Last week, I wrote about the importance of timely submitting the proof of loss in first-party property insurance cases. This is particularly true in the New York, which is known as a “strict compliance” state. That means proofs of loss must be submitted timely according to the terms of the policy. Failure to do so can be an absolute defense to the claim by the insurance carrier. Bright line rules are somewhat rare in the law, so I thought I would write about the topic again to expand the discussion.

The highest Court in New York issued an opinion several years back where four insurance cases were consolidated.1 In each of the cases involved in the appeal, an insurer denied coverage for a claim because the policyholders allegedly failed to submit the proofs of loss timely. The Court stated the general rule:

When an insurer gives its insured written notice of its desire that proof of loss under a policy of fire insurance be furnished and provides a suitable form for such proof, failure of the insured to file proof of loss within 60 days after receipt of such notice, or within any longer period specified in the notice, is an absolute defense to an action on the policy, absent waiver of the requirement by the insurer or conduct on its part estopping its assertion of the defense.

In Bonus Warehouse, one of the cases consolidated in the decision, the policyholder suffered a fire loss that destroyed its entire stock. The policyholder was insured under fire policies of $50,000 with Great Atlantic Insurance Company and $100,000 with North River Insurance Company. Written demands for proof of loss were made by each carrier by letters enclosing the necessary forms. The proofs were not received by the carriers for nearly five months and were rejected as untimely by each.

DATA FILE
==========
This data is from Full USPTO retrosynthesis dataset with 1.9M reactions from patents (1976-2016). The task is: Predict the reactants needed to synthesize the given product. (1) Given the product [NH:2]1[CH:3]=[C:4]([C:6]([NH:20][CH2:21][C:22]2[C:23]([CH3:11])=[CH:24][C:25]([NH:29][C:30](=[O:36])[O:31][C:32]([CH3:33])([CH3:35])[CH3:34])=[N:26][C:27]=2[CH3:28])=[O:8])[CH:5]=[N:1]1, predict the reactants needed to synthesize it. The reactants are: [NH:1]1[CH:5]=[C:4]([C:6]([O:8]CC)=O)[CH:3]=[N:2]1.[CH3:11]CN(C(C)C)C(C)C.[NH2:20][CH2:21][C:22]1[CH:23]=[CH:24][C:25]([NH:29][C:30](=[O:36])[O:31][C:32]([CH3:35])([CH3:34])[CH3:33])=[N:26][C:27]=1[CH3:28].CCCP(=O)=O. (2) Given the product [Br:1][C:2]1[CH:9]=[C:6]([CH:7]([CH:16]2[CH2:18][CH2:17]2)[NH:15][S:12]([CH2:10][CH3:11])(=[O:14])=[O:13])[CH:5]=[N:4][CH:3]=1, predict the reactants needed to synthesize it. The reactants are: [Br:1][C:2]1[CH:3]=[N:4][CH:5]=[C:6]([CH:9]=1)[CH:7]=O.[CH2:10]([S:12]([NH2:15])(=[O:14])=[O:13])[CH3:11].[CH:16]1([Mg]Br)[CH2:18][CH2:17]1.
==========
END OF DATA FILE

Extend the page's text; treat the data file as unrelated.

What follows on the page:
The policyholder filed separate lawsuits against the two insurance carriers. Each served an answer and moved for summary judgment on the basis of the policyholder’s failure to submit the proof of loss. The policyholder opposed the motions and argued it had met with the carriers’ adjusters within two or three days after the fire, supplied the requested data and records, agreed to submit to examination under oath, and had been misled by the demands. which were two sentences contained in two-page letters and did not state the proofs of loss had to be submitted within 60 days.

The trial court denied the carriers’ motions. They filed appeals, and the middle level appellate court affirmed, holding that under section 172 of the Insurance Law,2 the failure to submit timely proofs of loss is not an absolute defense and may be excused if the failure was not willful and the delay was, under all of the circumstances, a technical and unimportant omission. The carriers appealed that decision to New York’s highest Court of Appeals, which reversed the lower courts. The Court held the case should be dismissed because the policyholders failed to submit the proof of loss within the 60 days required under the terms of the policies.

This decision reveals how important it is to timely submit the proof of loss form in New York first-party property insurance cases. In the forthcoming weeks, I will write about the other cases consolidated in this decision.

1 Igbara Realty Corp. et. al v. New York Prop. Ins. Underwriting Association, 63 N.Y 2d 301 (1984).
2 Section 3407 is the successor statute to § 172 of the Insurance Law, which was renumbered as a result of the recodification of the Insurance Law in 1984. See Ch. 805, § 170, [1984] N.Y. Laws 3267 (McKinney).